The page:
OAKLAND -- Luis Perdomo earned his way back into the Padres' rotation with an impressive of couple months at Triple-A El Paso. He may have earned his right to stay in the rotation on Wednesday afternoon.In a 4-2 loss to Oakland, Perdomo -- making his first big league appearance since
OAKLAND -- Luis Perdomo earned his way back into the Padres' rotation with an impressive of couple months at Triple-A El Paso. He may have earned his right to stay in the rotation on Wednesday afternoon.
In a 4-2 loss to Oakland, Perdomo -- making his first big league appearance since April 18 -- put forth his best start of the season. He worked 5 2/3 innings and allowed two runs on four hits, while recording nine outs via the ground ball.
"For the first time back, we're pleased with that," said Padres manager Andy Green. "There's definitely stuff to grow with. We're glad to have him back. … I have every expectation he takes the ball again in five days."
In a tense ballgame, the A's finally broke through against the San Diego bullpen in the eighth. Stephen Piscotty's two-run double off Craig Stammen plated the go-ahead runs, and closer Blake Treinen slammed the door. San Diego got the entirety of its offense on a two-run shot from Christian Villanueva in the second.
As for Perdomo, he was still plagued by a handful of the same issues that forced him to the Minor Leagues. He walked four, and he found himself with too many baserunners. The difference Wednesday: he made quality pitches when he had to, and he managed to escape those jams.
"When guys got on with those walks, I was able to bear down, get some ground balls, get some double plays," Perdomo said.
"They scored in two different innings, one run in each," Green said. "What his issue has been for us in the past is that a one-run inning turns into a five-run inning. ... He had to battle back in both of those innings."
Perdomo was demoted in late April, having posted an 8.36 ERA across his first four starts. But he was excellent in 11 outings for El Paso, earning a callup Wednesday in place of the injured Jordan Lyles.
Upon his return, Perdomo showcased some subtle differences in his pitch mix. He threw as many four-seam fastballs as two-seam fastballs. In the past, Perdomo had relied heavily on his two-seamer to induce ground balls. But on Wednesday, his changeup did the trick. He recorded five of his groundouts and allowed no hits with the pitch.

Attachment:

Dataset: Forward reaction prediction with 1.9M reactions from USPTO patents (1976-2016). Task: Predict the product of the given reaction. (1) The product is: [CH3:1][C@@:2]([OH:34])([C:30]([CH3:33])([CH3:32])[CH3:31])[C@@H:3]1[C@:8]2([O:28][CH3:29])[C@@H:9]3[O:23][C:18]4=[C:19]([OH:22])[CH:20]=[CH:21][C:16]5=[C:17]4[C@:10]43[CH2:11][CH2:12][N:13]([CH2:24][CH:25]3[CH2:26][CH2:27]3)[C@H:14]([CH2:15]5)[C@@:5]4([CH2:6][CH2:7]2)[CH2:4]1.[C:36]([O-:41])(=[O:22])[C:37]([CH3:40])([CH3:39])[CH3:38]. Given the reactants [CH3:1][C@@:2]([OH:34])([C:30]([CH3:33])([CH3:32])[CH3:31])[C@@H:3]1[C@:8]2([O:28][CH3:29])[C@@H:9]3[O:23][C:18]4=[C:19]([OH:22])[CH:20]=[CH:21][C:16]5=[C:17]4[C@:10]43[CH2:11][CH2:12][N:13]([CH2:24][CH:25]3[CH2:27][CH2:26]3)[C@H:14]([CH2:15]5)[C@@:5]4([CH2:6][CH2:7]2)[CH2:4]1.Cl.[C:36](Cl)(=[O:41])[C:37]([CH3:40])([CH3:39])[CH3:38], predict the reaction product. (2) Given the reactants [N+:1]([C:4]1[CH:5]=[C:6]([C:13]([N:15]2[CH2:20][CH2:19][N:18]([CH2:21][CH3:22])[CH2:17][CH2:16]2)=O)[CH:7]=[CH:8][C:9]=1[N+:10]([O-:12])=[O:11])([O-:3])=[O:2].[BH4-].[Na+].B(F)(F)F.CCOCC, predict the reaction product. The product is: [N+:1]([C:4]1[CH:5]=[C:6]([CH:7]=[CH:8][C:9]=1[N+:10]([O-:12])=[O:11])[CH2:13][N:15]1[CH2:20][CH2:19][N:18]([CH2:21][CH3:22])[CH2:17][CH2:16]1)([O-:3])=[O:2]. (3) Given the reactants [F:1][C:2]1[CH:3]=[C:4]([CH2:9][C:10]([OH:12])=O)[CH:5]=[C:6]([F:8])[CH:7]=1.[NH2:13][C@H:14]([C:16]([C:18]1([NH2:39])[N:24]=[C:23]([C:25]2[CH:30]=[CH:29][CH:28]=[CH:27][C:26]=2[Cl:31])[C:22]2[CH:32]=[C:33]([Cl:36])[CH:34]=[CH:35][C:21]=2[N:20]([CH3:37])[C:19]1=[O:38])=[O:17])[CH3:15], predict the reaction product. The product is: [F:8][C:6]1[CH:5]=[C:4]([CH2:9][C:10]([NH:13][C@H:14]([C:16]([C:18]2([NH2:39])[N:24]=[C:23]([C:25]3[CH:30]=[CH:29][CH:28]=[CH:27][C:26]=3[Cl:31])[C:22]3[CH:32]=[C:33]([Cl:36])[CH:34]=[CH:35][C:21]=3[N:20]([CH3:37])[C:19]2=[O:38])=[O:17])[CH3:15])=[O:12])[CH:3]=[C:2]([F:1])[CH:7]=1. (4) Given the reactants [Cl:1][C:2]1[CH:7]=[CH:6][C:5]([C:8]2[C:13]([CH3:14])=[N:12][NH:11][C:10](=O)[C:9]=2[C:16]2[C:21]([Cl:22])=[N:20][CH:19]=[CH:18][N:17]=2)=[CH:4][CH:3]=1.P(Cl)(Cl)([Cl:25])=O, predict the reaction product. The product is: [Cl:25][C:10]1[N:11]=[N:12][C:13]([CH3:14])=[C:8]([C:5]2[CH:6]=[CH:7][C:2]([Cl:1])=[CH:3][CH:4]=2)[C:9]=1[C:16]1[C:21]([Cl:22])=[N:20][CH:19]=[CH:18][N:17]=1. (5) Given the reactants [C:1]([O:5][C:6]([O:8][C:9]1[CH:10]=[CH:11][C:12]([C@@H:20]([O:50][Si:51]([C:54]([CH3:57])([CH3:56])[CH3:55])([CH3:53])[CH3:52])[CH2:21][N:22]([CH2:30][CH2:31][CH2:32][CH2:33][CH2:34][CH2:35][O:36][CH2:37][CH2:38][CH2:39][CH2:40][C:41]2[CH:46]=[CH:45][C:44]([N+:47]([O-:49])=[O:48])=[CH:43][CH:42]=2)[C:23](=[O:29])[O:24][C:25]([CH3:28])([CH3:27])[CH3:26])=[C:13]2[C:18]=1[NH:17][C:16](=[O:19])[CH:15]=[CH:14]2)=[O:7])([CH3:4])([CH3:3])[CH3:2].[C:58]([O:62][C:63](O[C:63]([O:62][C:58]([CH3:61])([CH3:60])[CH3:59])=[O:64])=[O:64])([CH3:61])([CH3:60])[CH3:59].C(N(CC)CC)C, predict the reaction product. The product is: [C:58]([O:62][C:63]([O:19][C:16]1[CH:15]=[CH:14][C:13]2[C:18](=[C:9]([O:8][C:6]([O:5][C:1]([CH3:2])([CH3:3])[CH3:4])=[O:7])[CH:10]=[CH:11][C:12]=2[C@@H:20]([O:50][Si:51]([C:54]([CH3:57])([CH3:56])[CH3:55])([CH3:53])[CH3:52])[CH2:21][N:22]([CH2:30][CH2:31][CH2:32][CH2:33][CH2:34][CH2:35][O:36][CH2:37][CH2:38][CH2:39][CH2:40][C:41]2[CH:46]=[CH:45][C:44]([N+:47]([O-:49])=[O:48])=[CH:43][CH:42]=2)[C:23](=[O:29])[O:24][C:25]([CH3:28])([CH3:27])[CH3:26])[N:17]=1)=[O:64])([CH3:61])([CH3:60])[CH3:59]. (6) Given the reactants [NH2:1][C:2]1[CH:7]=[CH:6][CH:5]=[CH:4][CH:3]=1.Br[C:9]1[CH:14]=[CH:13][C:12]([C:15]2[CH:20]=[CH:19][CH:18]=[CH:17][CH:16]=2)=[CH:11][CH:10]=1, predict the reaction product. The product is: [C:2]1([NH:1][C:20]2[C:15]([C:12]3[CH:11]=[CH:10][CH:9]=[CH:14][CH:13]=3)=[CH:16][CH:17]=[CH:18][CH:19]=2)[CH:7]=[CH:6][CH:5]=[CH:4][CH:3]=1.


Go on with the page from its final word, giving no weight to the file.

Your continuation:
"It was something I was working on," Perdomo said of his changeup. "I went down there [and] put a lot of focus on that pitch -- all my pitches, really, but the changeup was something I was really focused on."
The Padres insist there's a place for Perdomo in their future rotation plans. But he has yet to build on his solid rookie campaign in 2016. He was solid on Wednesday, but the slumping San Diego offense did him no favors. The Padres have now dropped six straight series and are 4-14 in that stretch.
MOMENTS THAT MATTERED
Renfroe robbed:William Myers drew a one-out walk in the sixth, and Hunter Renfroe followed by hitting a 105-mph laser down the third-base line. If not for Matt Chapman, it probably would've scored Myers. At the very least, the Padres would've had two men in scoring position for Villanueva. But Chapman made a fantastic sliding stop, and he sprung to his feet to start an inning-ending double play.
Left stranded: San Diego's best chance at a late lead came in the eighth when Freddy Galvis led off with a double. With a tough left-on-left matchup against former Padres pitcher Ryan Buchter, Green called for a Travis Jankowski bunt. Jankowski popped it up. Galvis likely would've scored from third on Manuel Margot's ensuing flyout to center. Instead, after Eric Hosmer and Myers walked, Galvis was stranded when Renfroe flied out.
'ALL AROUND, ONE OF THE BEST GAMES HE'S PLAYED'
For the most part, the Padres' offensive struggles continued on Wednesday. Villanueva's did not. He went 2-for-4, and his second-inning blast brought his team-leading home run total to 17. It was his first homer in July -- matching his total for the entirety of June.
Perhaps as notable: Villanueva was tested defensively with the ground-ball-heavy Perdomo on the mound. He made every play. The rookie third baseman has shown remarkable growth from his early-season struggles at the hot corner. His best play came in the fourth when he ranged to his right and picked a short-hop with his backhand, before throwing perfectly on the run to nail Piscotty.
"All around, one of the best games he's played," Green said. "From start to finish, he was outstanding."
YOU GOTTA SEE THIS
Galvis has a tendency to make very difficult plays look very easy at shortstop. With one out and a man on third in the second inning, the Padres brought the infield in against Chapman, who sent a high pop into shallow left. At normal depth, it would've been an easy play for Galvis. But he was on the infield grass when Chapman made contact. Galvis retreated backward and made a brilliant over-the-shoulder basket catch, holding the tying run at third.
HE SAID IT
"Guys are grinding. Guys are going out and giving everything they've got every single day, and that frustration carries over into the box sometimes, because they haven't come through very often lately. Guys feel that. Sometimes the best thing you can do is relax and go play baseball. Enjoy what you're doing, and the hits will start coming." -- Green
The Padres head to Arizona, where they'll open a four-game series against the division-leading D-backs on Thursday at 6:40 p.m. PT. Left-hander Eric Lauer gets the ball after an excellent June in which he posted a 2.76 ERA and lowered his overall mark from 7.67 to 5.08. He's seen an uptick in his fastball velocity, while adding some bite to his slider. Arizona counters with right-hander Shelby Miller.
AJ Cassavell covers the Padres for MLB.com. Follow him on Twitter @ajcassavell.